Can You Collect Rainwater in California? Is it Legal?

Rainwater harvesting has become increasingly popular in recent years, as people look for sustainable ways to conserve water and reduce their environmental impact.

California, known for its warm climate and periodic droughts, can benefit greatly from rainwater collection. But is it legal to collect rainwater in the Golden State?

In this blog post, we will explore the legality of rainwater harvesting in California and provide some tips for those interested in implementing a rainwater collection system.

The short answer is yes! It is legal to collect rainwater in California. In fact, the state encourages residents to do so as a means of conserving water and promoting self-sufficiency.

The California Water Code, specifically section 10573, states that the collection and use of rainwater falling on a private property owner’s land is not considered a diversion of water resources, and thus does not require a water right permit.

This means homeowners are free to collect and use rainwater for non-potable purposes, such as irrigation and landscaping, without legal restrictions.

However, it’s essential to note that the legality of rainwater collection does not mean you can bypass certain regulations or building codes.

In some instances, local ordinances may require permits or impose restrictions on rainwater harvesting systems, especially when it comes to the construction and maintenance of larger or more complex systems.

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Best Practices for Rainwater Harvesting in California

If you’re considering installing a rainwater harvesting system in California, keep the following best practices in mind:

  1. Check local ordinances: Before you start planning your rainwater collection system, check with your local city or county government to determine if there are any specific regulations or permit requirements in your area.
  2. Choose the right system: There are various types of rainwater collection systems, ranging from simple rain barrels to more elaborate underground cisterns. Consider factors such as the size of your property, the amount of rainfall you typically receive, and your intended use of the collected water when selecting the appropriate system.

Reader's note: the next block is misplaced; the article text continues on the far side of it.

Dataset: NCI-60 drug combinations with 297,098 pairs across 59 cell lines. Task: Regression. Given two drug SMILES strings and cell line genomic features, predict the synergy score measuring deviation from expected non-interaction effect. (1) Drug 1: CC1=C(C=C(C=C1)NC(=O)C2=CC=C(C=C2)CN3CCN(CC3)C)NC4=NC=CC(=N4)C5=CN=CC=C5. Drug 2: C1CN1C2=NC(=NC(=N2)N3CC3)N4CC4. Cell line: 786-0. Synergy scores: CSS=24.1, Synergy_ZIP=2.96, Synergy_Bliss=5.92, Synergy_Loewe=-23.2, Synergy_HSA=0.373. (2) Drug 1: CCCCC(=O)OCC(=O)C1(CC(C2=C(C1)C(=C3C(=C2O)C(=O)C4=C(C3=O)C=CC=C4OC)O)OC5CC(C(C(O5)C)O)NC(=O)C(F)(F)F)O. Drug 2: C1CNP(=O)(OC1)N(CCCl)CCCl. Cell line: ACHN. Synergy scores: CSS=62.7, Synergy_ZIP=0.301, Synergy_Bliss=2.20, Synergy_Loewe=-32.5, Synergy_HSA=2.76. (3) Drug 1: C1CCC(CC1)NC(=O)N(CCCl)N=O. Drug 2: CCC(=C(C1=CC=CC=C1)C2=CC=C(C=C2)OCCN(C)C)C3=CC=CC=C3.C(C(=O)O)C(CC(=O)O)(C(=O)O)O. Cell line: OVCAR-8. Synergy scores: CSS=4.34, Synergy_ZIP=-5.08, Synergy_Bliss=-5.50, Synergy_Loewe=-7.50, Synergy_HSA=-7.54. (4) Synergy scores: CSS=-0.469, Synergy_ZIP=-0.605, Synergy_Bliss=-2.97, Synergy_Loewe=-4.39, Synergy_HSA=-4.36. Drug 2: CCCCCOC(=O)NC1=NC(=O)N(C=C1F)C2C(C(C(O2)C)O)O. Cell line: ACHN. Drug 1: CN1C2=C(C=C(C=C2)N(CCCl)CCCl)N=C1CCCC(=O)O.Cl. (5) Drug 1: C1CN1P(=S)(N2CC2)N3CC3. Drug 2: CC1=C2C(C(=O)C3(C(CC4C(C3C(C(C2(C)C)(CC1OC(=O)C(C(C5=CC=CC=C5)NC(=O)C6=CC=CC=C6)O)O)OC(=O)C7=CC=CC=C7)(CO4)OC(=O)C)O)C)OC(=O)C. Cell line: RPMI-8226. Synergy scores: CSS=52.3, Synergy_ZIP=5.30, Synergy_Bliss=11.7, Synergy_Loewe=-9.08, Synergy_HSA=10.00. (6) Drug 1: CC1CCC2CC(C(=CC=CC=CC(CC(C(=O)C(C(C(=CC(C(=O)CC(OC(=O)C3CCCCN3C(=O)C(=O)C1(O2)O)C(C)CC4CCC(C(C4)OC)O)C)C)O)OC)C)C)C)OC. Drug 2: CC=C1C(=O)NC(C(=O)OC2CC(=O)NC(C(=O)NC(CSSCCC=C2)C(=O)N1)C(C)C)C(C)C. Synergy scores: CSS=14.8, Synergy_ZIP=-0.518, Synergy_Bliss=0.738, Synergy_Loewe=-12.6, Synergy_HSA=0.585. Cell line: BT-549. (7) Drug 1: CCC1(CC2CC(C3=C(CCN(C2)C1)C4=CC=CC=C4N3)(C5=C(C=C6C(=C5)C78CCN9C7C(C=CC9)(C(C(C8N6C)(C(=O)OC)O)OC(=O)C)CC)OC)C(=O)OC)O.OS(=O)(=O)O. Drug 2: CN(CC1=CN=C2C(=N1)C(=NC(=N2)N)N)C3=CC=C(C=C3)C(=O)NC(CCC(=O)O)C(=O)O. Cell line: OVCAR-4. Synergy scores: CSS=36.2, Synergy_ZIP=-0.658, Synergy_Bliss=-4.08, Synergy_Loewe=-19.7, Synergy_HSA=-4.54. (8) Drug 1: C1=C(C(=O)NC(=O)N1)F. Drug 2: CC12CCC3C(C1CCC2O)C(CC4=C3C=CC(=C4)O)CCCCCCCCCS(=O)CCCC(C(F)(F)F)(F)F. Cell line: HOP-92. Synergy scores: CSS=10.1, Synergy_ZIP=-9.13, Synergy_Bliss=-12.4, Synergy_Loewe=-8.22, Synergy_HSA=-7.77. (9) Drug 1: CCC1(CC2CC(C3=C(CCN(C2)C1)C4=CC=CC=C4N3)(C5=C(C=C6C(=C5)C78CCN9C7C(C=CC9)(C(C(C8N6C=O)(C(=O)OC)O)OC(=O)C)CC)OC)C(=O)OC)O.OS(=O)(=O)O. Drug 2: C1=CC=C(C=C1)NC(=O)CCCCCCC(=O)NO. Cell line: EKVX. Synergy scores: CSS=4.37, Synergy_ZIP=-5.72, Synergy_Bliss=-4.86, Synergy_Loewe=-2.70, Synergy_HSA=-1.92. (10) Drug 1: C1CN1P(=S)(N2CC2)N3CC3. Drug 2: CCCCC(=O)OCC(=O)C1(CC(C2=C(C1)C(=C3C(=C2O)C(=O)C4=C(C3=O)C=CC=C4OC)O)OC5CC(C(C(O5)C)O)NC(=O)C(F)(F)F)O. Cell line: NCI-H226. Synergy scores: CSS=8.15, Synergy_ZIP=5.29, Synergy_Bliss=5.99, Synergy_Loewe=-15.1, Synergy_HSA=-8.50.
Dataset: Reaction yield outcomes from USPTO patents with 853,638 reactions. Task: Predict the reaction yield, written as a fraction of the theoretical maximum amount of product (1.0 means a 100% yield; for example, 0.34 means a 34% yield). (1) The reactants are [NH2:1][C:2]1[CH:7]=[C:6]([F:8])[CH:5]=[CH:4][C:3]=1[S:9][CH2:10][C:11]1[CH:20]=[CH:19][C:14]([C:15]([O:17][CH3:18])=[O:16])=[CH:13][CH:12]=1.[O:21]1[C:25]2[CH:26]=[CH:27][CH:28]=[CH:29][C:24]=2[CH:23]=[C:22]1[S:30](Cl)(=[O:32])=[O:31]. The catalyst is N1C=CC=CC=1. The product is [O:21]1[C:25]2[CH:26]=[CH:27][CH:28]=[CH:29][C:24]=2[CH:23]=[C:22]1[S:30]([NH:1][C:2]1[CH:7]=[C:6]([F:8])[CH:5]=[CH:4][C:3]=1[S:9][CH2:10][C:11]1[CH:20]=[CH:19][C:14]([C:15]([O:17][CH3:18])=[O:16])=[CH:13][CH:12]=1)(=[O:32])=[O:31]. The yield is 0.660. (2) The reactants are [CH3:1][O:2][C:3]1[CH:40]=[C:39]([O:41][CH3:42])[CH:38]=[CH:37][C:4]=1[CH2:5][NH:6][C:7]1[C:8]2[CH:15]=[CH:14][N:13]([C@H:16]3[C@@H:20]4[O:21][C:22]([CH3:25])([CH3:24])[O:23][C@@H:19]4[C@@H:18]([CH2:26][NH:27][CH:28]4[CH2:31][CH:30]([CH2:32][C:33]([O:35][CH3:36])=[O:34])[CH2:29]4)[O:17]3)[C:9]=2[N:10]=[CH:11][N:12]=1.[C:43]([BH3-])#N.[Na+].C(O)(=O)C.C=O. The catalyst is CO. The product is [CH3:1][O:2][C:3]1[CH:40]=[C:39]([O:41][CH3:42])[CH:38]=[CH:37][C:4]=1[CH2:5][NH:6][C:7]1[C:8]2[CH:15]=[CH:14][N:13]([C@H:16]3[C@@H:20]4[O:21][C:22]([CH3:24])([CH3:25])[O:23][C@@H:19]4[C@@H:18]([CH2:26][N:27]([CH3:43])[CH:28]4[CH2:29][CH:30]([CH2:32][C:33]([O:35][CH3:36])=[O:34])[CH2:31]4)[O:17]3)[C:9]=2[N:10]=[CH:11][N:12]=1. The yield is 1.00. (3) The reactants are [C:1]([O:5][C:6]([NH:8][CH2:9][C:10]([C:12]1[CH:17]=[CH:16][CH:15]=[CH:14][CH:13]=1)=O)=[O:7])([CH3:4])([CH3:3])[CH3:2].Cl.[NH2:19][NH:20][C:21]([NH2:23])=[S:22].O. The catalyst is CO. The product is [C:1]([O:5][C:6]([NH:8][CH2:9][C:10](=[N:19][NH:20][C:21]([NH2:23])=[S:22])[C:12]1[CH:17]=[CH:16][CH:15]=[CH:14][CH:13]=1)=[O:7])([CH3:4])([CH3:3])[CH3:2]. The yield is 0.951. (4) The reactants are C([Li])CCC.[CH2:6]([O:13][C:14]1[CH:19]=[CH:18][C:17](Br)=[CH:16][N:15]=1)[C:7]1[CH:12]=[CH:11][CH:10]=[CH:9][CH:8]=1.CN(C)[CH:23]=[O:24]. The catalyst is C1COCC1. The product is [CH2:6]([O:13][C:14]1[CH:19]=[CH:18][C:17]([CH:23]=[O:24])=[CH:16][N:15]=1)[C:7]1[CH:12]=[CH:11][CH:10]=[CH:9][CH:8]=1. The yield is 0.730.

3. Keep it clean: Rainwater is generally clean, but it can become contaminated if your collection system is not properly maintained. Ensure that your gutters and downspouts are clean and free of debris, and install leaf screens or filters to prevent contaminants from entering your storage system.
  4. Use appropriate materials: When constructing your rainwater harvesting system, choose materials that are durable and resistant to algae growth, such as UV-resistant plastic or metal. Avoid using materials that could leach harmful chemicals into the collected water, such as untreated wood or certain types of plastic. Hire a professional if you need help designing or installing a system.
  5. Conserve collected water: While rainwater harvesting can help reduce your water consumption, it’s still essential to practice water conservation. Use collected rainwater for non-potable purposes, such as irrigation, and consider incorporating other water-saving practices, like drought-tolerant landscaping and efficient irrigation systems.


Collecting rainwater in California is not only legal but also encouraged by the state government as a means of promoting water conservation and self-sufficiency. By following best practices and local regulations, Californians can reap the benefits of rainwater harvesting while minimizing environmental impact.

With climate change and increasing water scarcity concerns, rainwater collection is an excellent way for residents to contribute to a more sustainable future.

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Thomas Smith

Thomas Smith is a food and travel photographer and writer based in the San Francisco Bay Area. His photographic work routinely appears in publications including Food and Wine, Conde Nast Traveler, and the New York Times and his writing appears in IEEE Spectrum, SFGate, the Bold Italic and more. Smith holds a degree in Cognitive Science (Neuroscience) and Anthropology from the Johns Hopkins University.

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